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Rep. Alexandria Ocasio-Cortez speaks at a Sunrise Movement rally.

Rep. Cori Bush (D-Mo.) and Rep. Alexandria Ocasio-Cortez (D-N.Y.) rally hundreds of young climate activists in Lafayette Square on June 28, 2021 in Washington, D.C. (Photo: Chip Somodevilla/Getty Images)

If Build Back Better Fails, AOC Warns, 'We May Have Just Locked in US Emissions'

The U.S. will be at risk of throwing away its "biggest chance to combat climate change" if conservative Democrats tank the reconciliation bill, said Rep. Alexandria Ocasio-Cortez.

Jake Johnson

Rep. Alexandria Ocasio-Cortez of New York warned Sunday that if congressional Democrats ultimately fail to approve the Build Back Better Act after passing a limited—and deeply flawed—bipartisan infrastructure bill, the U.S. will be at risk of throwing away its "biggest chance to combat climate change."

The New York Democrat characterized the Build Back Better (BBB) reconciliation package—a roughly $1.8 trillion bill containing a range of climate and safety-net investments—and the $550 billion infrastructure measure (BIF) as "interlocking policy" rather than two separate pieces of legislation, stressing that the potential benefits of the latter will only be realized if the former becomes law.

"BIF's climate benefits only unlock if BBB passes," Ocasio-Cortez argued. "If BBB is gutted/dies, we may have just locked in U.S. emissions."

Ocasio-Cortez was one of six House Democrats to vote against the bipartisan bill on Friday because it violated progressives' longstanding demand that the Build Back Better Act pass simultaneously. Despite opposition from the six progressives, the Senate-approved bipartisan bill passed the House after 13 Republicans crossed the aisle to support it.

President Joe Biden is expected to sign the bill in the coming days as world leaders continue to negotiate global solutions to the climate crisis at the COP26 summit in Glasgow, Scotland. In recent weeks, the United Nations, the International Energy Agency, and other institutions have warned that nations must immediately halt all new investments in fossil fuels and rapidly transition to renewable energy if the world is to limit warming to 1.5°C by the end of the century.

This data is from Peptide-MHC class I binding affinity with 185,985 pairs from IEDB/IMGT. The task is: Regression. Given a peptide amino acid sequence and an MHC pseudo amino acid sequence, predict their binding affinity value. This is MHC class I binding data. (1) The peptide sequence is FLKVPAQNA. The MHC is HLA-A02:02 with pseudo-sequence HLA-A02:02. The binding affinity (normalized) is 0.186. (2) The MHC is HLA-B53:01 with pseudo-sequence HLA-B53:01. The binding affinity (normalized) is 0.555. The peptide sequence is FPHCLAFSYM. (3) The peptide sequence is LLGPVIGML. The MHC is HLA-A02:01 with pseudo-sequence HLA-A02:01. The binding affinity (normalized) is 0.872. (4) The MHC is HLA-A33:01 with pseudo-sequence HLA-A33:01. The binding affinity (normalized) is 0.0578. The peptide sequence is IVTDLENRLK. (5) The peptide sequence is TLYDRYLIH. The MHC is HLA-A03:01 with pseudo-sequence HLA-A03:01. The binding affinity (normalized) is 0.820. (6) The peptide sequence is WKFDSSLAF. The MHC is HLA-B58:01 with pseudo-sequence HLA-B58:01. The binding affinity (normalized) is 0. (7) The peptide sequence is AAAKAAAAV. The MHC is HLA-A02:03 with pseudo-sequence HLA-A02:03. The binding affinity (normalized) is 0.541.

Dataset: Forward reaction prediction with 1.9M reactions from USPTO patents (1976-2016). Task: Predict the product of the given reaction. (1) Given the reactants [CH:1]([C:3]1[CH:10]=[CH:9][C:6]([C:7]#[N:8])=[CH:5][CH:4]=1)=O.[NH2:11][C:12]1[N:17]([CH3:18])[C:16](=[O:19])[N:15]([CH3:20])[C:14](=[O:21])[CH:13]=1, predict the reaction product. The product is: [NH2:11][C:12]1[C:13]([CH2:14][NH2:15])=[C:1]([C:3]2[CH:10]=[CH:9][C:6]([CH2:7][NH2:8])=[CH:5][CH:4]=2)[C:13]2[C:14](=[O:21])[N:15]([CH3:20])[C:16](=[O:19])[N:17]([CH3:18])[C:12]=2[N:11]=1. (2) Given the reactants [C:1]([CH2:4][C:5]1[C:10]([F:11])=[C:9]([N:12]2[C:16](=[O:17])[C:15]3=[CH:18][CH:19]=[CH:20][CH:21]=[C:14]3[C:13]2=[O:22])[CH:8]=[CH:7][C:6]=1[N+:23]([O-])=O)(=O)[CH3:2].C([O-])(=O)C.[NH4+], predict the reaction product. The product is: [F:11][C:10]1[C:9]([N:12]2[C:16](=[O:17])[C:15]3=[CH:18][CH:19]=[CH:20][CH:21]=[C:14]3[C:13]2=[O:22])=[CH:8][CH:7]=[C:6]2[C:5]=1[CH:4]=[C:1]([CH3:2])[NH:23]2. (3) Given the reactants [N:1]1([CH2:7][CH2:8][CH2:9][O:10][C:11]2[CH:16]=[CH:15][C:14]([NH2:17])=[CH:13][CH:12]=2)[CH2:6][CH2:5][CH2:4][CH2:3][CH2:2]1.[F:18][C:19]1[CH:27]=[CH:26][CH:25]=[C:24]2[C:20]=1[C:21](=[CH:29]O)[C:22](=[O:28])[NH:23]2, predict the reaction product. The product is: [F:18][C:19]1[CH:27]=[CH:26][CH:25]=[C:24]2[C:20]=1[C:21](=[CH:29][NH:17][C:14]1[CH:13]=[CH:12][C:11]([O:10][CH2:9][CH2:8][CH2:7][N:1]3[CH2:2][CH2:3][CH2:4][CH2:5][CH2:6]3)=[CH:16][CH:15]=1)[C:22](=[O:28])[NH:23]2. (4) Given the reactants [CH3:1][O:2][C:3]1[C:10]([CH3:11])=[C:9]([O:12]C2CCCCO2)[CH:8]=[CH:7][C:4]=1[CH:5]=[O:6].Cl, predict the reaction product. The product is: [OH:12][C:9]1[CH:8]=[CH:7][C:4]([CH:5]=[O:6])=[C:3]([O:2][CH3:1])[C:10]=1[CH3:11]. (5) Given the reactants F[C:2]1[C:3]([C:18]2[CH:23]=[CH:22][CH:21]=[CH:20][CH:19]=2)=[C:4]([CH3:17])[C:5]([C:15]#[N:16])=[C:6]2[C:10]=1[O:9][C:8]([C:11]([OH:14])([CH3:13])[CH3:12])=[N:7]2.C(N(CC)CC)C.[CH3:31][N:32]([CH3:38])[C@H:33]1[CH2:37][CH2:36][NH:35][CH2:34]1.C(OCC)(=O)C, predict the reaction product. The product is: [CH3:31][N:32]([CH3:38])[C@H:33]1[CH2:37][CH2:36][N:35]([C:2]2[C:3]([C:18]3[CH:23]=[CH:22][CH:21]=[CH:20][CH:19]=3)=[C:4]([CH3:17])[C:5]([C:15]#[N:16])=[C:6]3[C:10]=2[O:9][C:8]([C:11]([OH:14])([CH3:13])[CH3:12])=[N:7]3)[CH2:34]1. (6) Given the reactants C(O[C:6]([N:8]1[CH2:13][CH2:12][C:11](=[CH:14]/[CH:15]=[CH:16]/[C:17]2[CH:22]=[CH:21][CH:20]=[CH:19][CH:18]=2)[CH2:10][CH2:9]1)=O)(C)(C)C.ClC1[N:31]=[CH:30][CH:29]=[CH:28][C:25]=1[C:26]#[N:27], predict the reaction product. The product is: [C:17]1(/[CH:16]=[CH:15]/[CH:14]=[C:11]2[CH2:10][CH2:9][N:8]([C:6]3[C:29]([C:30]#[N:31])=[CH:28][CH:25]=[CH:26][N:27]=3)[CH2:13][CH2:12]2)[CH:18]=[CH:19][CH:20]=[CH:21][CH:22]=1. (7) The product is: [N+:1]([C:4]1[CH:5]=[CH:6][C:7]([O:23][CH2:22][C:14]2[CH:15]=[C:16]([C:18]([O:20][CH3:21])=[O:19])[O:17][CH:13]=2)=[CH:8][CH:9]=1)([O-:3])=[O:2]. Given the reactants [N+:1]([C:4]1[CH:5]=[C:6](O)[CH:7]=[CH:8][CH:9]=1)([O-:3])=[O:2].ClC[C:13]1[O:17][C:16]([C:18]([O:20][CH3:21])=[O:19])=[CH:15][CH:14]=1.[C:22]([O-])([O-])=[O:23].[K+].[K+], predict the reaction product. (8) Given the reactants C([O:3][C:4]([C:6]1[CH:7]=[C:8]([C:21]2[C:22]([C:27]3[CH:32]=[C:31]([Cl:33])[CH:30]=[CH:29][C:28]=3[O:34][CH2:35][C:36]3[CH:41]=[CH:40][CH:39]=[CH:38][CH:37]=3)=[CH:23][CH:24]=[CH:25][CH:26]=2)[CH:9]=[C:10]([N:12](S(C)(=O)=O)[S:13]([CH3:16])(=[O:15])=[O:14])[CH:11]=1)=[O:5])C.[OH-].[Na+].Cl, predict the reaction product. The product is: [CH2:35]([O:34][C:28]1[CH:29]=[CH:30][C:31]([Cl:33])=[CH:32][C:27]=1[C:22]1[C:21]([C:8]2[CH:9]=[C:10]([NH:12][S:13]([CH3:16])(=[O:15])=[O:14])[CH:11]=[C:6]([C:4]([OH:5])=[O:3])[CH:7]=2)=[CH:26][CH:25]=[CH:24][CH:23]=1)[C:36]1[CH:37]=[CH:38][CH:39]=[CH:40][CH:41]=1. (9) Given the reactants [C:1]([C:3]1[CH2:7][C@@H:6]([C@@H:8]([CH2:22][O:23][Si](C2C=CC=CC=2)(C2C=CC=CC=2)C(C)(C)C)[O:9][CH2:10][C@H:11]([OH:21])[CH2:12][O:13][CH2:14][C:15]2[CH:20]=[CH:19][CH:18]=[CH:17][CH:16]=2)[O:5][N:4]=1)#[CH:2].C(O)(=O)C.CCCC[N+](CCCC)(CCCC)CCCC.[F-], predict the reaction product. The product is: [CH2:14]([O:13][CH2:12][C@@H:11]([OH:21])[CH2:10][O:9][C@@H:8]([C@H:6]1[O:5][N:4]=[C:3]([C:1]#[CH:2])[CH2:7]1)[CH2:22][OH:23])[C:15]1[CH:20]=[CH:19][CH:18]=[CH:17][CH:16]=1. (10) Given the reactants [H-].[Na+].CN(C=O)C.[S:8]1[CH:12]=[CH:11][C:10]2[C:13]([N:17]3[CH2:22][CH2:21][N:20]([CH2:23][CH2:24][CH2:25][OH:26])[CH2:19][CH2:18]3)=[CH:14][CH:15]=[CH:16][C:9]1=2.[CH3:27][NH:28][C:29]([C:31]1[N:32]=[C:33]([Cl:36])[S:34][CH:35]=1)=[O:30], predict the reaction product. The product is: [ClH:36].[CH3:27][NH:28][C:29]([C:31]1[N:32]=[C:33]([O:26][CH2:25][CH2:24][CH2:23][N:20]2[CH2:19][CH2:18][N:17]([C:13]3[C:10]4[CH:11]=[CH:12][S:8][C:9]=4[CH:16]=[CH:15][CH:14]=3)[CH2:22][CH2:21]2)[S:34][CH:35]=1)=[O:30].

While the bipartisan measure includes some climate resilience provisions, funding to replace the nation's lead water pipes, and money for electric vehicle charging stations, environmentalists have stressed that the legislation on its own could represent an overall setback in the push to lower U.S. greenhouse gas emissions.

"The BIF is not a climate bill," the advocacy group Friends of the Earth (FOE) Action noted over the weekend, pointing to a recent analysis showing that the measure contains up to $25 billion in handouts for the fossil fuel industry, which has lobbied aggressively against the reconciliation package.

Last month, Biden dropped a major clean electricity program from the Build Back Better Act after Sen. Joe Manchin (D-W.Va.)—a coal profiteer and an ally of the oil and gas industry—made clear he would oppose it. Democrats are also worried that Manchin, a necessary vote in the evenly divided U.S. Senate, will kill the reconciliation bill's fee on methane, a major contributor to the climate crisis.

And now that the bipartisan bill has passed the House, progressives are increasingly concerned that Manchin and other conservative Democrats will oppose the reconciliation package altogether, tanking a centerpiece of Biden's domestic policy agenda and killing significant clean-energy investments.

"The oil and gas lobby was working overtime this week to kill the methane fees in BBB to ensure it didn't pass with BIF," Ocasio-Cortez wrote Sunday. "If BBB isn't delivered with BIF's oil and gas locked in, we're in trouble. That is what makes it a huge gamble. So again, we need pressure to deliver the promise on BBB."

Rep. Pramila Jayapal (D-Wash.), the chair of the Congressional Progressive Caucus (CPC), said Friday that she secured a commitment from the House Democratic leadership for a vote on the Build Back Better Act "no later than" next week—but it's unclear whether corporate-backed conservatives in the House will drop their objections and support the bill.

If it clears the House, the bill will then move to the Senate, where an estimated one in four lawmakers holds investments in the fossil fuel industry.

"We may not get another chance to do this," said Evan Weber of the Sunrise Movement, a youth-led advocacy group that is calling for passage of the reconciliation bill while criticizing it as badly inadequate and demanding further action.

"The stakes are existential," Weber added. "Failure is not an option."

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